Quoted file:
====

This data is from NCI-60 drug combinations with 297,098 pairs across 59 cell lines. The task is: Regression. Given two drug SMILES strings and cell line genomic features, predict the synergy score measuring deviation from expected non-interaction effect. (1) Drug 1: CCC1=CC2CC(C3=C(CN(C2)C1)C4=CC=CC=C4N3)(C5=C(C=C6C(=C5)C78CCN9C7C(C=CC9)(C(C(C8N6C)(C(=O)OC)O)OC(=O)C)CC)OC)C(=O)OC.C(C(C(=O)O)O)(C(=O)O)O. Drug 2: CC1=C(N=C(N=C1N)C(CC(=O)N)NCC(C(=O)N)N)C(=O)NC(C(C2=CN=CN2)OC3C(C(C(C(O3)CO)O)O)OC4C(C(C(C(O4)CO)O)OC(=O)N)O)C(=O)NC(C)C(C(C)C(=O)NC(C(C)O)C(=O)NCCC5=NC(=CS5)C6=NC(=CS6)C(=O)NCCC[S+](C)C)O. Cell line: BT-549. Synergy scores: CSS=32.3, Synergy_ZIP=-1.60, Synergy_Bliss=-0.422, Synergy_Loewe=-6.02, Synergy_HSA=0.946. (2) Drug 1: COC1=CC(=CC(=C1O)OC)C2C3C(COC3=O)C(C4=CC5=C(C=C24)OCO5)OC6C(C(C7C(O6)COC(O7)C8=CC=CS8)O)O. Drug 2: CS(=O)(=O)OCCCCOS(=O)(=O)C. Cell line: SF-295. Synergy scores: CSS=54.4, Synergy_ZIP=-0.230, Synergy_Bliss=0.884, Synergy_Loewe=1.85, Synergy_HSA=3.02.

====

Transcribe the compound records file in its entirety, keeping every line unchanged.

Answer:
This data is from NCI-60 drug combinations with 297,098 pairs across 59 cell lines. The task is: Regression. Given two drug SMILES strings and cell line genomic features, predict the synergy score measuring deviation from expected non-interaction effect. (1) Drug 1: CCC1=CC2CC(C3=C(CN(C2)C1)C4=CC=CC=C4N3)(C5=C(C=C6C(=C5)C78CCN9C7C(C=CC9)(C(C(C8N6C)(C(=O)OC)O)OC(=O)C)CC)OC)C(=O)OC.C(C(C(=O)O)O)(C(=O)O)O. Drug 2: CC1=C(N=C(N=C1N)C(CC(=O)N)NCC(C(=O)N)N)C(=O)NC(C(C2=CN=CN2)OC3C(C(C(C(O3)CO)O)O)OC4C(C(C(C(O4)CO)O)OC(=O)N)O)C(=O)NC(C)C(C(C)C(=O)NC(C(C)O)C(=O)NCCC5=NC(=CS5)C6=NC(=CS6)C(=O)NCCC[S+](C)C)O. Cell line: BT-549. Synergy scores: CSS=32.3, Synergy_ZIP=-1.60, Synergy_Bliss=-0.422, Synergy_Loewe=-6.02, Synergy_HSA=0.946. (2) Drug 1: COC1=CC(=CC(=C1O)OC)C2C3C(COC3=O)C(C4=CC5=C(C=C24)OCO5)OC6C(C(C7C(O6)COC(O7)C8=CC=CS8)O)O. Drug 2: CS(=O)(=O)OCCCCOS(=O)(=O)C. Cell line: SF-295. Synergy scores: CSS=54.4, Synergy_ZIP=-0.230, Synergy_Bliss=0.884, Synergy_Loewe=1.85, Synergy_HSA=3.02.